- You can only be refunded if you’re a new client (no return customers)
- PrivateVPN will only refund you if you’ve used less than 100GB (upload and download combined) during those 30 days
An alternative option is taking advantage of PrivateVPN’s 7 Days Free Trial.
Like most VPN providers, PrivateVPN makes a big deal of their ability to unblock websites.
This is useful for a number of reasons, including:
- Accessing online content that’s been blocked by your school/university or workplace
- Getting around local censorship that bans certain types of online content, such as news sites that are critical of the government, or religious content
- Accessing social media platforms and communication apps like Facebook, Twitter, WhatsApp, and Skype in countries like China, North Korea, and the UAE
- Unblocking media content on streaming platforms like Netflix, which restrict what you can watch based on where you are
Of course, unblocking Netflix with a VPN is only useful if it actually works.
Thankfully, PrivateVPN is very good at unblocking Netflix (and other streaming services like BBC iPlayer), which isn’t the case for some other VPNs due to proxy detection and VPN blacklists.
And they do work in China too, though you’ll only be able to use the L2TP VPN protocol there.
Along with privacy concerns and streaming, torrenting is one of the most popular reasons for wanting to use a VPN.
But file-sharing through a Peer-to-Peer (P2P) network isn’t supported by all VPNs.
Even though there are perfectly legal ways to use torrenting, some countries – and even some VPNs – take a harsh stance on P2P sharing due to its popularity as a method for illegally downloading copyright material.
PrivateVPN doesn’t endorse illegal torrenting (neither do we), but they won’t stop you from using P2P file-sharing in general. In fact, it’s another one of their selling points, which we’re glad to confirm isn’t false advertising. See our full list of torrenting VPNs.
Usability and Support
Installing the PrivateVPN Windows client was quick and easy.
Within 5 minutes of starting the process, we were able to connect to one of their servers.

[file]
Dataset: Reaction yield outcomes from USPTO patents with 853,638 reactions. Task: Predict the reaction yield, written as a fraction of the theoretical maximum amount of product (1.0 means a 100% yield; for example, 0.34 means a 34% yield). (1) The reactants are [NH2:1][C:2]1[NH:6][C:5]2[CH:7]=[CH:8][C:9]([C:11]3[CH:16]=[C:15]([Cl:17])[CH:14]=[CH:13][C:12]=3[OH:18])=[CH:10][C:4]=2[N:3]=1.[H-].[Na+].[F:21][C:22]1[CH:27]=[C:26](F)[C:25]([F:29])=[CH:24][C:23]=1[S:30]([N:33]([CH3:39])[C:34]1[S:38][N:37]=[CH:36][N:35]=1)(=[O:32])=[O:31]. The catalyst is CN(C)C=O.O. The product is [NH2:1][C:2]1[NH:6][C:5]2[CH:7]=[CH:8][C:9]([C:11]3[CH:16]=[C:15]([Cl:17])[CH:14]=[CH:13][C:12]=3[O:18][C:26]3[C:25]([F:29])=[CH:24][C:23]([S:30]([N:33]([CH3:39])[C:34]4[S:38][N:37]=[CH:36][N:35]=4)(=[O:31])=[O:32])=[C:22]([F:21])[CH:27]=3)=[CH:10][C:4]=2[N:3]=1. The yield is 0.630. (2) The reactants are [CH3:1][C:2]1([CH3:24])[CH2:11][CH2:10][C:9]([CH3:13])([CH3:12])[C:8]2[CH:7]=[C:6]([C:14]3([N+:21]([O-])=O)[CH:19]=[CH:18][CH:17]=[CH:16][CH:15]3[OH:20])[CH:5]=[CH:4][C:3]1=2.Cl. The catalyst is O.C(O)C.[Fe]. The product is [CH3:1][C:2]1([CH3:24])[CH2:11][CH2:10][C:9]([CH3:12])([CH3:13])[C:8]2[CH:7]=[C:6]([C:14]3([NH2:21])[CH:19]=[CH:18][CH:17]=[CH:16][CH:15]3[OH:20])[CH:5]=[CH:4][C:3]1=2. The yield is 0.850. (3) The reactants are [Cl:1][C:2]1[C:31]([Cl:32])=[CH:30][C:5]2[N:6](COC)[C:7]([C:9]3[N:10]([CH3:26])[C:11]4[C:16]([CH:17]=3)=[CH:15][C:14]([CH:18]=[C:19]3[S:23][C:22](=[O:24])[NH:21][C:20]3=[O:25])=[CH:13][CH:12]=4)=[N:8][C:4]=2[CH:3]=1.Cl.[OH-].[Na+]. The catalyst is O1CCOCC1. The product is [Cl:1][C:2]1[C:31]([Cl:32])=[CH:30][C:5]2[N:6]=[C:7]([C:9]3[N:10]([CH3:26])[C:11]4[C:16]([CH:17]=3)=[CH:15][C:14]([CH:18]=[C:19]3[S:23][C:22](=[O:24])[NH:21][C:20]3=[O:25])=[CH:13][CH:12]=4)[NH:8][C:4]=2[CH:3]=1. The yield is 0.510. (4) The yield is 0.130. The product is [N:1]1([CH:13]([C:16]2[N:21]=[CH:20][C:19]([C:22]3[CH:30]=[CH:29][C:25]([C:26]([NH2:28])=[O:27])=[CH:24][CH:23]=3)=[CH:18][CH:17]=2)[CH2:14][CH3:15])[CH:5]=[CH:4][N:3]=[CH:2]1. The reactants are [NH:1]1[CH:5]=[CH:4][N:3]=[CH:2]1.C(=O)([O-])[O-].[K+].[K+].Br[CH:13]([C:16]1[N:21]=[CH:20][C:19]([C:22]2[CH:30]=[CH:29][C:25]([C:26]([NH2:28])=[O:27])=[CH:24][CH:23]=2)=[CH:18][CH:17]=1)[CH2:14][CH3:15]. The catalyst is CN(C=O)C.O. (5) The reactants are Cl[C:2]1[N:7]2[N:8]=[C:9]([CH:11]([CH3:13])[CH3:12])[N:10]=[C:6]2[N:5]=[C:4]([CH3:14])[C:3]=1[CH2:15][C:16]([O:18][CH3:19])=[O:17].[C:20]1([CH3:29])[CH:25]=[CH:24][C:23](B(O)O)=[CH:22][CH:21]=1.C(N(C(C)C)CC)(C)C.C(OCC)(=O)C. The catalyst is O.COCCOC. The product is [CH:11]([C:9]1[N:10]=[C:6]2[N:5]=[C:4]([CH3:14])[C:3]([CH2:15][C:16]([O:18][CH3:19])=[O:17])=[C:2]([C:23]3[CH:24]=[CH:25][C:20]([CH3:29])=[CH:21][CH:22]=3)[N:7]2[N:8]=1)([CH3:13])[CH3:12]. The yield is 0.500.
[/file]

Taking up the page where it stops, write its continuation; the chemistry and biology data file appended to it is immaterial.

PrivateVPN will automatically recommend a server near your physical location.
But if you want to use one in another country, you can easily pick one from their server list.
Switching between servers is also rather fast, which is more than some of their competitors can say.
Unfortunately, PrivateVPN does fail somewhat miserably with their support. Their FAQ section doesn’t offer a lot of information.
We also tried their live chat feature several times, a few hours apart, but there never seemed to be any support agents online.
Instead, you’re asked to fill out a ticket with your name, email address, and message. After hitting send, this notification pops up:
The auto-response email said they’ll try to get back to us within 24 hours with an answer.
PrivateVPN very nearly used that full 24 hours – by which time, if we’d been a client struggling with an issue, we’d have already requested a cancellation and switched to another VPN provider.
On the plus side, if you do manage to get ahold of them, PrivateVPN offers remote control installation assistance via TeamViewer for help with setting up your Windows, Mac, or Linux app.
EDIT: We try our hardest to be fair during VPN reviews. In PrivateVPN’s defense, their live chat feature seems to work for other VPN comparison sites and users in general.
For this reason, we don’t hold this hiccup against the VPN provider and rate reliability and support 4/5.
How to Cancel PrivateVPN and Get Your Money Back
We don’t consider PrivateVPN a highly recommendable VPN service, but we wouldn’t put them on our list of providers to avoid either. This is because, in reality, PrivateVPN excels in many areas – namely streaming.
However, if you find you’re not happy with their service, here’s how you can cancel your subscription and get your money back:
- Click the Live Chat button and send a message saying you would like to cancel
- Respond to the email you’ll be sent with your reason for wanting to cancel and your PayPal email address (if you paid via PayPal)
That’s it, though it might take a few days, and PrivateVPN will more than likely ask you to repeat your reason for wanting to cancel your subscription.
How much does PrivateVPN cost per month?
Does PrivateVPN work with Netflix?
Is PrivateVPN legitimate?
Is PrivateVPN any good?
For example, we recommend PrivateVPN for things like unblocking BBC iPlayer and Netflix.